Mary is forced into a difficult situation as her roommate’s relationship comes increasingly strained. She becomes the natural intermediary as Tori fights to retain her social status and position among her peers and the standing within her own family and Paulie fights to regain the love of her “Princess”.

Impressions

The beginning of Lost and Delerious starts off a little like The Shining, with the family car winding its way towards the grand estate of the boarding school, but its tone is soon lifted, with the sounds of cheerful and carefree girls enjoying their last freedom before returning to the real world.

Of course, “Mouse” doesn’t see it like that: The loneliness of the shadow of her mother’s death, cast three three years earlier and her father’s remarriage cause her to blame the new couple, her busy father in particular for her new and unwelcome situation.

This sets the tone for the main themes of: balance of freedom, love and family, which are repeatedly pushed home throughout the film.

Three girls, although from very different backgrounds feel a kinship in their “abandonment” by their parents and a feeling of being unloved and unwanted by their families and revel together in their newfound freedoms.

Yet the girls find out that their freedom is not as complete as they’d wished when obsessive love, and obsessive peer and family pressure begin to tear at their world, pulling them in unwanted directions.

The film’s crux is the point at which the secret of the two young lovers’ relationship breaks free and Mary finds her friends placing increasing demands on her stability and maturity, making her position among her classmates similarly difficult.

In the end, she herself is forced to turn to the “salt of the earth,” matter-of-fact advice of the old groundsman, whom she has built up a relationship with by helping on the school grounds, for guidance on how she can handle the important decisions she has to make and the impeding crisis which she feels is looming before them all.

Summary

The film’s attention to detail is striking, portraying the grandly austere and sometimes stuffy atmosphere of the school and varied lives of the young adults away from home and tasting freedom for the first and perhaps the last time in a much more fully than other films have tended to depict boarding schools.

Dorm room, dinner, playtime scenes and of course classroom scenes take up much of airtime, but other scenes are equally important in filling out the details, like for example the ritual daily mail check: Portrayed a symbol of the connection to the real world outside, with scenes of Mary and Paulie often returning sullenly empty-handed from their sojourns to the post boxes and almost ecstatic when a letter of any kind arrives.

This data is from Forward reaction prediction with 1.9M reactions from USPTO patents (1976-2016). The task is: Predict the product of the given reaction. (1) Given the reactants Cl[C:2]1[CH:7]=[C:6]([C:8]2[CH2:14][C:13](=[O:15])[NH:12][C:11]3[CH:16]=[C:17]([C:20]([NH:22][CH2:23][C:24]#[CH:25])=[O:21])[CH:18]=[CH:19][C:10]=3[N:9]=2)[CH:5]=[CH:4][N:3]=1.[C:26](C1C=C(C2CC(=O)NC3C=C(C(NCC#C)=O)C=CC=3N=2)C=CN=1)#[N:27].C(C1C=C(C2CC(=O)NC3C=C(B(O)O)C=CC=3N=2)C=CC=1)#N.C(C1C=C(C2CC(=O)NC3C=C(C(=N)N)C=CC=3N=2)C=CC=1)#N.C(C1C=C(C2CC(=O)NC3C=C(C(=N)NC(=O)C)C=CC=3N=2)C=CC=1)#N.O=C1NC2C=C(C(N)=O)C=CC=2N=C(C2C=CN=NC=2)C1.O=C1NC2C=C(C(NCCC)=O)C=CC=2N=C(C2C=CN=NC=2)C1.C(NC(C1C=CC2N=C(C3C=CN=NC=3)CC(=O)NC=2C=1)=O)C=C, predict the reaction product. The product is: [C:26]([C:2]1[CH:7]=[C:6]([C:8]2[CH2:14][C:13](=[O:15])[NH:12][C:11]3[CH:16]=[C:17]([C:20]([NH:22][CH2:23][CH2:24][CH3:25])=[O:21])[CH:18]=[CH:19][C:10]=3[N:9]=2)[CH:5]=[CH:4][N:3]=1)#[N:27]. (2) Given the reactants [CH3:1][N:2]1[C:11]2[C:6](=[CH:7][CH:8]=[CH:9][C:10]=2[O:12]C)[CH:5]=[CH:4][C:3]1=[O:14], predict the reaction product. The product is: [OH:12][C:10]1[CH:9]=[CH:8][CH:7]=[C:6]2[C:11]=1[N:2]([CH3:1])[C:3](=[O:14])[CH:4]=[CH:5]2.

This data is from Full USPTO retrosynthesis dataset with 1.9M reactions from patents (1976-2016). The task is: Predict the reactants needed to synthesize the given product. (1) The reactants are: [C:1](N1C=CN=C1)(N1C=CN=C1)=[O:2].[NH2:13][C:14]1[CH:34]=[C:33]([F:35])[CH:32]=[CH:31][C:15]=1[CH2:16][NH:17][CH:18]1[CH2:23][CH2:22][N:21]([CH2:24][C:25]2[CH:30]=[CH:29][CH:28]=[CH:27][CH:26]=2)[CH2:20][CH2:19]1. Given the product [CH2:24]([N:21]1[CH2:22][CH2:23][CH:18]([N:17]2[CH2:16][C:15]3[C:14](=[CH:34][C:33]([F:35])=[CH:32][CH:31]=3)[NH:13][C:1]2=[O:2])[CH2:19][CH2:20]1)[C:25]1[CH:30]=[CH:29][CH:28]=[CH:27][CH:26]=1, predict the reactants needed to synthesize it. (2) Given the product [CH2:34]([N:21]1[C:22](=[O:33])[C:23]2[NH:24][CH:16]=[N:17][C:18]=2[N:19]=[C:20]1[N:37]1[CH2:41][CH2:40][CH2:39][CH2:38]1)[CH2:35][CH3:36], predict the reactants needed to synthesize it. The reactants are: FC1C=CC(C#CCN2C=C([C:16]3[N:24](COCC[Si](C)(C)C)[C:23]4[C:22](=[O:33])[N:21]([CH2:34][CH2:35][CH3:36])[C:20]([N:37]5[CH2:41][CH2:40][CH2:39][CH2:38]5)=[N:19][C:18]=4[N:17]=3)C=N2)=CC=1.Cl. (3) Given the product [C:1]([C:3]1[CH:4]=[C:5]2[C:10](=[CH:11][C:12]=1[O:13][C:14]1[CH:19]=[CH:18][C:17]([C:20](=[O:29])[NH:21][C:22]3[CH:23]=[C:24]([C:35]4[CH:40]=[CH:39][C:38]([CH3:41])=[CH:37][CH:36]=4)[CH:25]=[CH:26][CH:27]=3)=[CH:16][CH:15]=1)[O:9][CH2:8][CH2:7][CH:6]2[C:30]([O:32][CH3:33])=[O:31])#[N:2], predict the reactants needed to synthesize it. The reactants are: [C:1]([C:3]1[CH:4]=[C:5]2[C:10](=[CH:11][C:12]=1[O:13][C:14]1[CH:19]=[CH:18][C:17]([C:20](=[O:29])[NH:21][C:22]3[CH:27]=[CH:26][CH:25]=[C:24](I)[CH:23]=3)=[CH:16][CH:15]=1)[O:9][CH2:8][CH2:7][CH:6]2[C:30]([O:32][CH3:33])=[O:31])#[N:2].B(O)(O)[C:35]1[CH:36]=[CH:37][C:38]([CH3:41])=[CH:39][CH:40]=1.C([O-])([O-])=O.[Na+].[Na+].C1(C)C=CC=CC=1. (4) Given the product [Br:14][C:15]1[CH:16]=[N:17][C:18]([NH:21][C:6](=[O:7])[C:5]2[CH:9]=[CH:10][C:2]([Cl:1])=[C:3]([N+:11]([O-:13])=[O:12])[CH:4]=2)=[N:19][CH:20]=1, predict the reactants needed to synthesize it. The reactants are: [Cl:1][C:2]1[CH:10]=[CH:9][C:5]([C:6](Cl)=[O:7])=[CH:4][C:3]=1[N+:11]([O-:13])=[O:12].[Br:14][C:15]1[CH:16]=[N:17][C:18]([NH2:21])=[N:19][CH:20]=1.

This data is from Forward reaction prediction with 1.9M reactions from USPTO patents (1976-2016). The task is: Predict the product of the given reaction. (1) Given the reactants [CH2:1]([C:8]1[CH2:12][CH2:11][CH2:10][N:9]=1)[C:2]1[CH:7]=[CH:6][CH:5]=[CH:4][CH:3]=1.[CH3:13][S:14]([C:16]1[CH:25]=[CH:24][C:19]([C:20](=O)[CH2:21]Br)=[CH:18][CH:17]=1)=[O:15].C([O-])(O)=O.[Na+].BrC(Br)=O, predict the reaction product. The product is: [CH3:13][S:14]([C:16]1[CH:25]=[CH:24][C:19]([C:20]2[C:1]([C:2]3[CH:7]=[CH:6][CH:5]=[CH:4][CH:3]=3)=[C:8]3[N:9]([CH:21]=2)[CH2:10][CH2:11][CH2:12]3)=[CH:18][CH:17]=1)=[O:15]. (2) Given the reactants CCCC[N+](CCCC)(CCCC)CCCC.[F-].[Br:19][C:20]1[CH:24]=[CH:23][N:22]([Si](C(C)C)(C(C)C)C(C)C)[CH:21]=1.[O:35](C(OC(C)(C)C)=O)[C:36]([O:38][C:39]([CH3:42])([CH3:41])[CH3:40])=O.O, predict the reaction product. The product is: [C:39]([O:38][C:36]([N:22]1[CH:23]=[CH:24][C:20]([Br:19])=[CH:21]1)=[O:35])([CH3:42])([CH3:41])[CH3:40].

The film’s relationships elegantly display how people deal with the pressure of being cast into a role against their wills and how one can be pulled downwards by the weight of love, obsession and loyalty.

A key point is Mary’s affection for and loyalty to her friends which renders her unable to let go as she is torn in conflicting directions by their obsessions. In fact, one might add loyalty to the list of themes covered by this film: Loyalty to friends and family and the costs and consequences of those decisions.

As the third boarding school film I’ve watched since Dead Poets’ Society in 1989, this one shares many aspects common to those earlier films and not to mention a tangential similarity to Harry Potter’s experiences after coming away from an unloving home.

Yet of course, this film has plenty that makes it unique, one being the illicit relationship between the two girls.

Still, unique or not, with its many Shakespearian references to love and life, and an increasingly heavy emphasis on medieval “heroes” and “heroines,” as shown by Pauli’s fascination with fencing and more unusually, falconry.

…this drama occasionally appears in danger of becoming heavy handed and a little too “thick with metaphor” but the drama is intense, the story and characters on the whole very believable and the acting of the three girls and their eccentric Headmistress, excellent, pulling this film back from art-flick territory and in to the mainstream.

If there is one minor criticism, it would be that the story is too focussed on the three girls with only minimal time time given to outsiders: i.e. the school appears to have just a headmistress, a teacher and a gardener with only the latter ever given a real relationship building chance. Even Mary and Tori’s parents are given only one peripheral scene apiece, despite their importance to the story.

For those expecting a mildly titillating upskirt, lesbo, sailor-costumed schoolgirl romp, let it be noted that you are in for a disappointment! It’s far more Dead Poet than St. Trinians.

Final Verdict: A Big Thumbs up for the acting and relationships of three main characters.